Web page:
Unsung Kong has chance to be Bulldogs’ unexpected hero
BUFFALO, N.Y. – The names are etched in Spokane’s collective memory, part of a monument to NCAA success.
Adam Morrison, Casey Calvary, Blake Stepp, Dan Dickau, Ronny Turiaf.
Big names. Big stars.
But for all the light those luminaries have helped shine on GU, there have been some lightly known heroes as well, coming from relative darkness to spark the Bulldogs’ NCAA success.
Clark Kent turning into Superman for a day.
Mark Spink coming off the bench against Stanford in ’99, all arms and legs and red hair entangling the Cardinal’s Mark Madsen and holding the bulky All-American in check as GU moved into the Sweet 16.
Alex Hernandez butting his way inside against Virginia, pumping in 15 points and helping the Zags to a one-point upset of the Cavaliers in 2001’s first round.
Since then, though, Gonzaga’s biggest names have consistently played the biggest roles.
Which brings us to today, when the Zags face what Mark Few calls “one of the biggest challenges we’ve ever had since I’ve been the head coach at Gonzaga.”
This morning at HSBC Arena, Gonzaga will take on the West Region’s top seed, Syracuse (29-4). There will be some 19,000 fans in attendance, about 18,000 of them wearing and rooting for the Orange.
The Zags just may need one of those out-of-nowhere heroes.
For the role can we offer Bol Kong?
The résumé is slim, sure. A 6-foot-6 redshirt sophomore averaging 4.6 points and 1.5 rebounds in just 12.5 minutes a game.
But there is one other number that stands out. He’s made 24 of the 55 3-point shots he’s attempted. That’s 43.6 percent on a team that shoots 36.2 percent. And that’s a skill that will be in demand today.
“You’ve got to step up and make shots against” Syracuse’s long, athletic, 2-3 zone, Few insisted Saturday. “I mean, (that’s) the only way you’re going to beat that thing. The teams that have beat it have stepped up and made shots. We won’t go away from that.”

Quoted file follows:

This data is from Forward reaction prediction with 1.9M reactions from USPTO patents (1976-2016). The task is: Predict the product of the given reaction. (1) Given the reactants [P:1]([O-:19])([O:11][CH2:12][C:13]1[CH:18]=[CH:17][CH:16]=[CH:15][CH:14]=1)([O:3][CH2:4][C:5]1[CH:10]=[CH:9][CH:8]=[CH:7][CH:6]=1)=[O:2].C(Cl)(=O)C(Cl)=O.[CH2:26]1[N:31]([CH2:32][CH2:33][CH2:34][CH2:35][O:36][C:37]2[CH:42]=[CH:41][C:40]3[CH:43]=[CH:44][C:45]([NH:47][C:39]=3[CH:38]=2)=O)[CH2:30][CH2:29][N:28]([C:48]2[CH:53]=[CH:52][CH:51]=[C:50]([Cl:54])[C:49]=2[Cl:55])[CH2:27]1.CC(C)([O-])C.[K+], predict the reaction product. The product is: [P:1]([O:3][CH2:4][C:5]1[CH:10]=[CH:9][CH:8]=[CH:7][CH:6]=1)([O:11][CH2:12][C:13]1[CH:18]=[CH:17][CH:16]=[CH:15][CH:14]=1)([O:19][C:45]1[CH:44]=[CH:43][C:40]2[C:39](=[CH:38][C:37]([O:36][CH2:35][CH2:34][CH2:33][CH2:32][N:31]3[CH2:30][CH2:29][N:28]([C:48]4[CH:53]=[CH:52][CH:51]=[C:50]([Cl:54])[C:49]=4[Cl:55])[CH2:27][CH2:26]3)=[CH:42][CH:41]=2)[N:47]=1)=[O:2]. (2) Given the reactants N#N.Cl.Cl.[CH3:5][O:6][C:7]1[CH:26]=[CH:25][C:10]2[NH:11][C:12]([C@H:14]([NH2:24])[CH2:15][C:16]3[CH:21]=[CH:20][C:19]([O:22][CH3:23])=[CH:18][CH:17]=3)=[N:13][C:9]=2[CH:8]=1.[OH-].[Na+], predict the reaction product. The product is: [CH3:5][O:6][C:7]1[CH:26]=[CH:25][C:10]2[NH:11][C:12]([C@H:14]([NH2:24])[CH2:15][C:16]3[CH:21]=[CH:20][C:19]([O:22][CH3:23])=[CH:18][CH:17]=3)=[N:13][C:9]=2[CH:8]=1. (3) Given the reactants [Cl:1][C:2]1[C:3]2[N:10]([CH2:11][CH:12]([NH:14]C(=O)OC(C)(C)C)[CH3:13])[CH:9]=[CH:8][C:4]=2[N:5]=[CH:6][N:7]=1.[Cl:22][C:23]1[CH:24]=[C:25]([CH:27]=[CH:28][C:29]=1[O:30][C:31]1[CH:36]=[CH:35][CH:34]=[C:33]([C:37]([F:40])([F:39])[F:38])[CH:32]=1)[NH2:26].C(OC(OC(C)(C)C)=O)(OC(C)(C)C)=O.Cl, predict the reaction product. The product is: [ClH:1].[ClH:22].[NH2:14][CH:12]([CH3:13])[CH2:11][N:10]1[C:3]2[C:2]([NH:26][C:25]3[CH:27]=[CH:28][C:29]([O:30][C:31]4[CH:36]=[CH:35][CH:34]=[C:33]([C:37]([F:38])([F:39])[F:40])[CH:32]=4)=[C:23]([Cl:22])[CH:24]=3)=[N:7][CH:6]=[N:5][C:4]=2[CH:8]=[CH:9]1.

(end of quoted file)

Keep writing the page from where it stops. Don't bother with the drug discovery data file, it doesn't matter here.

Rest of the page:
And they may turn to Kong.
Starting guard Demetri Goodson does a lot of good things – igniting the fast break, harassing the opposing point guard, running the offense – but shooting from long range isn’t one of them. The sophomore has tried just 27 3-pointers this season, more than likely because he’s made just four.
With Steven Gray and Matt Bouldin able to handle the ball if needed, Kong is the next logical choice.
If he’s willing.
“It’s just a mind-set with Bol,” assistant coach Leon Rice said of Kong’s chance to step into the limelight. “When he’s aggressive and confident, like the Wake Forest game, he can come in, go crazy and make a lot of shots.”
In that 77-75 loss, Kong came off the bench and nailed all four of his 3-point attempts, helping GU stay close. It was one of six times this season he’s scored in double figures, though he’s never played more than 26 minutes.
Not too bad for a young man born in Sudan, immigrated with his family to Canada when he was 6, and took up basketball because “it’s an easy sport to play,” Kong said. “All you need is a ball and shoes, you can play hoops anywhere. Unlike hockey, where you have to buy all the equipment.”
After a year in junior college and one spent battling visa problems, Kong has taken his relatively raw game into the NCAA tournament.
“It’s been as competitive as I expected it to be,” he said. “You’ve got a lot of good guys, lots of good players, the competition is pretty tight. I wanted to come to a pretty big-time school and coming here, that’s what I got.”
So can he help Gonzaga today?
Rice thinks so.
“It’s just coming into this program and not really knowing how good you are or how good you could be,” Rice said. “Sometimes that takes time to build that confidence. Coach Few and the whole staff have just tried to build him up and build him up. He gets tentative sometimes.
“But when he just lets it rip, he’s dangerous.”